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Friend of Tortoise Exclusive

Talk is cheap. What should CEOs actually do about the climate crisis?

Talk is cheap. What should CEOs actually do about the climate crisis?

This event is exclusive to Friends of Tortoise

in partnership with Capgemini

This ThinkIn was part of Tortoise’s Accelerating Net Zero coalition. Visit the homepage to find out more and join us.


The role of business leadership has been a recurrent theme at Cop, and there is a general sense that more than big words and lofty targets are necessary at this stage. Many targets are set for the mid-century, but the emergency is upon us now. So how can the “three legged stool” of business, government and consumer work together to guarantee a more sustainable future by addressing climate change?

Businesses ought to be thinking about getting ahead of impending regulation, retooling the fundamentals of their organisation to be low-carbon and nudging consumers towards more sustainable choices; all of this starts with leadership. 

Leaders are often at the centre of a large network. Rosemary Stark, a member of the Group Executive Committee at Capgemini, made the point that leaders are in a unique position to set an example. While legislation, carbon pricing and targets are all crucial, behaviour change also comes through social responsibility – and leaders can make this sort of change happen due to their wide spheres of influence. A multiplier effect, across a huge number of people, can result from the actions of one leader; whether it’s from them embracing more sustainable choices, championing climate-related reporting or steering the business towards greener practices.

Leaders are on the hook. First and foremost, the leaders of big businesses are accountable for their performance against targets. Rosemary went on to claim that all leaders in big high-profile organisations welcome the scrutiny and the challenge of meeting their commitments. With increased regulation around frameworks that enforce carbon emissions reporting, the transparency is becoming more real and enforceable. Leaders ought to be ahead of this curve, rather than catching up to it.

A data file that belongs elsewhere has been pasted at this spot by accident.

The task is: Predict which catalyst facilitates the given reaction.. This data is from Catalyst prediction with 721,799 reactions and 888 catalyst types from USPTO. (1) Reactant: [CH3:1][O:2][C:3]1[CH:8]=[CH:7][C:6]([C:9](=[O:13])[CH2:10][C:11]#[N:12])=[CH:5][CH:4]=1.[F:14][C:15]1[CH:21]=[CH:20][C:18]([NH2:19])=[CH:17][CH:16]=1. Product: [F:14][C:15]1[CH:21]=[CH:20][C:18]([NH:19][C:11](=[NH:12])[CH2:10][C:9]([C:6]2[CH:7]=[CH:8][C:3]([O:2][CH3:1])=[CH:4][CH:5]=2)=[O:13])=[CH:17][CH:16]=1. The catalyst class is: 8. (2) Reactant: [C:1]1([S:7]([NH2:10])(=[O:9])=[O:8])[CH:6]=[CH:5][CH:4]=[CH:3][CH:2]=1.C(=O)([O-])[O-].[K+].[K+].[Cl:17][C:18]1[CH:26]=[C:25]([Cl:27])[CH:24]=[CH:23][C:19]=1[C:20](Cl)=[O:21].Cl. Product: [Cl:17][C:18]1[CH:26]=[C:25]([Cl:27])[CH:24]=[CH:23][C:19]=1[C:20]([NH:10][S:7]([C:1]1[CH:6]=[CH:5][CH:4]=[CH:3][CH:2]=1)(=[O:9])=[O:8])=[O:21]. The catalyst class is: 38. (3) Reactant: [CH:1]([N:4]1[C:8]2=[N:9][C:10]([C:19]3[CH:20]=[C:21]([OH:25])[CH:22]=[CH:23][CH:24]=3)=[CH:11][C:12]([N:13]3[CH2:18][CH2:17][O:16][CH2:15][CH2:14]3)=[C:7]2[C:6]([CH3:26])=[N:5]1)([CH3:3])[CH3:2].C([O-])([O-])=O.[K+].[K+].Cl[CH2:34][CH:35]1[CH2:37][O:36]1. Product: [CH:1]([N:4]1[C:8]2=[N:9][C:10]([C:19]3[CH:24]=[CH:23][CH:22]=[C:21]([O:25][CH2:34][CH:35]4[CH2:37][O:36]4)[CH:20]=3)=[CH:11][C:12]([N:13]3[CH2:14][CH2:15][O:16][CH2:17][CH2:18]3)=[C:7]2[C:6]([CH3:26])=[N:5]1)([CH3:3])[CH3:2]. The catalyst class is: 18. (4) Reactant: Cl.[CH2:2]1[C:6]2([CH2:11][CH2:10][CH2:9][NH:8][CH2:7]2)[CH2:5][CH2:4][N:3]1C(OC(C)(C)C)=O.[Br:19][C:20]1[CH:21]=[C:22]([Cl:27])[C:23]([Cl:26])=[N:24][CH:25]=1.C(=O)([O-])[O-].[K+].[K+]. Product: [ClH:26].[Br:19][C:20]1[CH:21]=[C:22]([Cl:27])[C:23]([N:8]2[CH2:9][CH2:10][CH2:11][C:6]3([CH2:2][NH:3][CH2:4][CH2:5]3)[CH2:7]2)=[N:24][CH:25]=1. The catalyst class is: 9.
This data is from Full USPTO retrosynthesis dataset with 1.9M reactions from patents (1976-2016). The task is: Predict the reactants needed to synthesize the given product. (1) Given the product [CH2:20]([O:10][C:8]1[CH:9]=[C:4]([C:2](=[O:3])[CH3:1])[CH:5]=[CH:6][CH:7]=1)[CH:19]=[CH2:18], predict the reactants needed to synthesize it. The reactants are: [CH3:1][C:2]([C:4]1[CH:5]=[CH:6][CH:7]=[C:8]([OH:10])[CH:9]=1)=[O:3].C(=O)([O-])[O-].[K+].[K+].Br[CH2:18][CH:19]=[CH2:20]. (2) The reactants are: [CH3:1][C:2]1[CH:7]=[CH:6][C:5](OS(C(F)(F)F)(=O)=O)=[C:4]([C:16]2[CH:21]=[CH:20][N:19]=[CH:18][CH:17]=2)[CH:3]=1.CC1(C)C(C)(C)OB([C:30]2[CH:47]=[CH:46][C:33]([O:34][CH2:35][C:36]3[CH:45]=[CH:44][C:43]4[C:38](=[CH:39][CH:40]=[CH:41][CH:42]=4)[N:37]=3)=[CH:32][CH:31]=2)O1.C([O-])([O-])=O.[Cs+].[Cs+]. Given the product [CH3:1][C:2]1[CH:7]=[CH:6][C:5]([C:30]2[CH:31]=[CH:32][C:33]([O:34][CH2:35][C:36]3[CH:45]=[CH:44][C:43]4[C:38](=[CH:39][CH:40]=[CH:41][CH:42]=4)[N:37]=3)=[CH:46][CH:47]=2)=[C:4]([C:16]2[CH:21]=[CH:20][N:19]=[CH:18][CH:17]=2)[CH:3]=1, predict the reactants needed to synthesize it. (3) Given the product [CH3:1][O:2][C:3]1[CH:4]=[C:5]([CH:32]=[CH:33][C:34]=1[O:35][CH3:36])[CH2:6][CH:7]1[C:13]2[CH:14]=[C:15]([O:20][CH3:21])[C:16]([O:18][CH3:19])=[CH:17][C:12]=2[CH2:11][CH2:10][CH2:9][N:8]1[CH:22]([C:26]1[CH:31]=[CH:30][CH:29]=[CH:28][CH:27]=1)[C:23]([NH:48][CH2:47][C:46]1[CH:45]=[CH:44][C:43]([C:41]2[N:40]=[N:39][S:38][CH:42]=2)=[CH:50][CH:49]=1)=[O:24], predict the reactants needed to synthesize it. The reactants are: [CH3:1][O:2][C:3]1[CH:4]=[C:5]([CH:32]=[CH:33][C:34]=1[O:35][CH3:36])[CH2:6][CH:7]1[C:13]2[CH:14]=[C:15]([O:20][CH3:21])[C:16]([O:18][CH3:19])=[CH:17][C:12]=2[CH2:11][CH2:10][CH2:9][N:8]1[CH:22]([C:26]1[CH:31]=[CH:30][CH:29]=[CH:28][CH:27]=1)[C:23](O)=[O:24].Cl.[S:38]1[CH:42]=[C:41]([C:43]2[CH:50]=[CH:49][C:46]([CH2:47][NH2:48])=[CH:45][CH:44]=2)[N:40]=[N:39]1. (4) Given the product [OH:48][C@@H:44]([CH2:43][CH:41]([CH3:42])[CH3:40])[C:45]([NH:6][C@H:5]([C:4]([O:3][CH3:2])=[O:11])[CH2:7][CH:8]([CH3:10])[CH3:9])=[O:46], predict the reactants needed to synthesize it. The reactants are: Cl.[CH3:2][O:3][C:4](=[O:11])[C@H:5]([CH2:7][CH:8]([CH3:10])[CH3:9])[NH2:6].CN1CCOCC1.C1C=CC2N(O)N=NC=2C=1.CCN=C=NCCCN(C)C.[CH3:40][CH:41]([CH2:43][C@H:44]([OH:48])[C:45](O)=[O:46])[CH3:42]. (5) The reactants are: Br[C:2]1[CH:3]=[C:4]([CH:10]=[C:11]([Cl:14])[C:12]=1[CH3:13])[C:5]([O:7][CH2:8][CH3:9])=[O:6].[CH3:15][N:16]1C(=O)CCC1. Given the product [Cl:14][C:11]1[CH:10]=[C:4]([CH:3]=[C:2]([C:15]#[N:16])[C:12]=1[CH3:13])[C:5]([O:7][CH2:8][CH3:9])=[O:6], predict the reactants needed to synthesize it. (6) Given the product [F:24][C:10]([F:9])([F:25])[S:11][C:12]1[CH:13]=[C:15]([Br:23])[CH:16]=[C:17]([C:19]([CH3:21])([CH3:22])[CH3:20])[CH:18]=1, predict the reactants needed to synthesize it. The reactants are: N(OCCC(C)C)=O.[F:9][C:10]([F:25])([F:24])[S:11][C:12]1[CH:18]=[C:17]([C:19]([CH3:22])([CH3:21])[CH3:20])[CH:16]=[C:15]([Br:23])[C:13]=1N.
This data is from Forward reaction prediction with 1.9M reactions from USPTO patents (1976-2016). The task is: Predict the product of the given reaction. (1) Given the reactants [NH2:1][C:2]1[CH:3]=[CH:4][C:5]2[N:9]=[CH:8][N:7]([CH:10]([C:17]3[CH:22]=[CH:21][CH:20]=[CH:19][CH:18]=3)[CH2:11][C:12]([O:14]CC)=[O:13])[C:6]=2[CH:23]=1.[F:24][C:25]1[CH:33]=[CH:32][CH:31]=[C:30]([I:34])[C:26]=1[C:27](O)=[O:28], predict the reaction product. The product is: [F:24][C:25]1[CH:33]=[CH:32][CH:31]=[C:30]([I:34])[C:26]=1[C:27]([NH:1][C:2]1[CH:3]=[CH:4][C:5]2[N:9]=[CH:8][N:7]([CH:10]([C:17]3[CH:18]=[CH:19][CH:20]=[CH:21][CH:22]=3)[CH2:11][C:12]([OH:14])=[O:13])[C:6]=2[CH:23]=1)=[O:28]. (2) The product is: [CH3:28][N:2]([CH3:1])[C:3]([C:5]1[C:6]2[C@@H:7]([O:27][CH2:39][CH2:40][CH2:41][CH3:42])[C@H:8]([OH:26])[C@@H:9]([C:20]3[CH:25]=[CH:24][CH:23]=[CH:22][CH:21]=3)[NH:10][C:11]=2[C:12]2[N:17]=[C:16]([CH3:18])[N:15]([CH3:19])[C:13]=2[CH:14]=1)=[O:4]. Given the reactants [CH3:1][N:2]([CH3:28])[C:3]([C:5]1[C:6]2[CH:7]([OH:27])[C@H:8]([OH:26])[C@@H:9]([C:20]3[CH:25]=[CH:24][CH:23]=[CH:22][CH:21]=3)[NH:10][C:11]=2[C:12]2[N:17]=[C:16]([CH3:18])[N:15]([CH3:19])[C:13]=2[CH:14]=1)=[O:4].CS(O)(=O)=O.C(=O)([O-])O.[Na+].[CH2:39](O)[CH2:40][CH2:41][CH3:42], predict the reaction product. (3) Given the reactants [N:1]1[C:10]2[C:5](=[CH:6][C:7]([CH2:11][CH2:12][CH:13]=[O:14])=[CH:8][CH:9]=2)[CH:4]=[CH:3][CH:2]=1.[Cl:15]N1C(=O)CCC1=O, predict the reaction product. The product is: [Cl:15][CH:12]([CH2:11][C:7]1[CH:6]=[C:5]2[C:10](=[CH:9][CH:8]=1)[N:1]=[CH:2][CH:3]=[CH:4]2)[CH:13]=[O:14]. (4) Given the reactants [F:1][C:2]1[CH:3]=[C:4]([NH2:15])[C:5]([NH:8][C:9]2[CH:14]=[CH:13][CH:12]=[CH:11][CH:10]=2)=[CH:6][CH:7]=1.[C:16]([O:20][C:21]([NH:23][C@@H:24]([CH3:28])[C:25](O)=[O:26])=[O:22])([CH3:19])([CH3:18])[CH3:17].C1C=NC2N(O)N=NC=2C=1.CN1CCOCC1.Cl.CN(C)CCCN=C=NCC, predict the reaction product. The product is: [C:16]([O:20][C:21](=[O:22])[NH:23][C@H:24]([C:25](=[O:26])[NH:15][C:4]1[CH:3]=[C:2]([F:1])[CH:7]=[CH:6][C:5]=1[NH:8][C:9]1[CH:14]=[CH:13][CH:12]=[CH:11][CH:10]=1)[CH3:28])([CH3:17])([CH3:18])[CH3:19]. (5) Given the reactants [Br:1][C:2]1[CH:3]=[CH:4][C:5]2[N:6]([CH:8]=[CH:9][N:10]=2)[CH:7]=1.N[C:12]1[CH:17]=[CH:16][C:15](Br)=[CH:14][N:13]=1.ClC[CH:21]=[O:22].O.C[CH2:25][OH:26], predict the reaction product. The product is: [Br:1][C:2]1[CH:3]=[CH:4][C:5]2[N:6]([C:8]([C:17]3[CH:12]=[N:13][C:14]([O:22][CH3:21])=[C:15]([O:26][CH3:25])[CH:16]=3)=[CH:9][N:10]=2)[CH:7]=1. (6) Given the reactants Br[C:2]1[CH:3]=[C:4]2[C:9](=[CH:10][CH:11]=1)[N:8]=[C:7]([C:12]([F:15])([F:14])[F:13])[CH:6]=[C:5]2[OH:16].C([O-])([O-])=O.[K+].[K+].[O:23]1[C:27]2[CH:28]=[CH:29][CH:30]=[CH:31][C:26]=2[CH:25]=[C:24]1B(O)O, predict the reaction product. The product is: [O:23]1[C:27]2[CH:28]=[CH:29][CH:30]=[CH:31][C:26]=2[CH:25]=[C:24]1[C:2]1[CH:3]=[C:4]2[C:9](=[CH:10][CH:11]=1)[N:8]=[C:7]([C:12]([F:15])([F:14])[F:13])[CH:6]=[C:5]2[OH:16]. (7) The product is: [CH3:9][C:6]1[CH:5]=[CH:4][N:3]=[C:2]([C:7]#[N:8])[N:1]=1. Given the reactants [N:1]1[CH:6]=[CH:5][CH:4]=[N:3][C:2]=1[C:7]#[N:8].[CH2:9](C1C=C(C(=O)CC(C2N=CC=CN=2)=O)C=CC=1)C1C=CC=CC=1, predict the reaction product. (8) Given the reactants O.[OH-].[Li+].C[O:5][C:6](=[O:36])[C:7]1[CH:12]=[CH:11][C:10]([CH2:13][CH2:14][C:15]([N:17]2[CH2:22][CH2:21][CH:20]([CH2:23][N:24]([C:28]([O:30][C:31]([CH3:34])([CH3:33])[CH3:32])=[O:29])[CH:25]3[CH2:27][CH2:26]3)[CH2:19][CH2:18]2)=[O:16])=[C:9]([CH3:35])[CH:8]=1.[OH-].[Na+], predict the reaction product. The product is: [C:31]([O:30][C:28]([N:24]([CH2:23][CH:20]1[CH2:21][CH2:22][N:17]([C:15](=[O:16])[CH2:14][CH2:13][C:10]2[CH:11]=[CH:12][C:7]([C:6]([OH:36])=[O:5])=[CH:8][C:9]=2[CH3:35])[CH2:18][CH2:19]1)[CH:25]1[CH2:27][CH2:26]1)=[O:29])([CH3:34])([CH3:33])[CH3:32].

Leaders can break new ground. Importantly, Fiona Howarth, the CEO of Octopus EV, argued that in order to hire good people, and attract good customers, leaders need to be embracing the changes that are underway when it comes to addressing climate change. EVs typify this change. In the market, good technicians, engineers, designers and ultimately drivers are all value driven themselves. This means the leaders who are slow to adopt the mindset of sustainability will find themselves unable to attract talent, or grow their market share in the future. 

The challenges of making this shift are very real. Likening a large business to an oil tanker, Fiona said that they are often “slow moving and hard to manoeuvre”. Leaders should be looking to see if they can set out on a “speed boat” that can be more agile, and lead the way both in creating new products and alerting people to the urgency of the climate crisis.

There’s a new mindset amongst leaders. The old, outdated view of a business’ purpose is that it must serve the shareholder. Increasingly, leaders are taking a more modern view, that business should serve the interests of all stakeholders. Thought of in its broadest sense, this means all employees and customers, and the environment in which they live. David Blood, the former CEO of Goldman Sachs Asset Management, explained that this means leaders are mindful of the broader interests and should operate with a license not only to pursue growth but to return stakeholder value in the form of sustainability and fairness. David added that the move to Net Zero is a question both of business behaviour and capital allocation, so it is in the “wheelhouse” of leadership to make that transition and ensure it is properly financed. The time frame is important also. Many leaders are making commitments they won’t be around to keep; so interim goals and shorter-term measurement are crucial. 

There are different types of leadership. The “lazy” kind is inattentive to the needs of the people and planet that support business, and less mindful of the proactive steps that can be taken now to address the climate crisis. The “attentive” kind is alert to the needs, but self-interested or tentative enough to reserve action. The “courageous” kind of leadership is the kind needed most now. It is the kind that would see leaders execute real changes, make detailed decisions about strategies for net seo and link performance against that strategy to remuneration. 

The need to lead by doing must persist beyond Cop when normality returns and other priorities creep back into the foreground. The next few months and years will be testing; not least for executive, leading businesses that need to make fundamental change. A note of optimism to end upon was that the mindset certainly does seem to be changing; now it must be followed by action.

editor and invited experts

Giles Whittell
Sensemaker Editor

David Blood
Founding Partner and Senior Partner, Generation Investment Management; Former CEO, Goldman Sachs Asset Management

Fiona Howarth
CEO, Octopus EV

Rosemary Stark
Group Executive Committee Member, Capgemini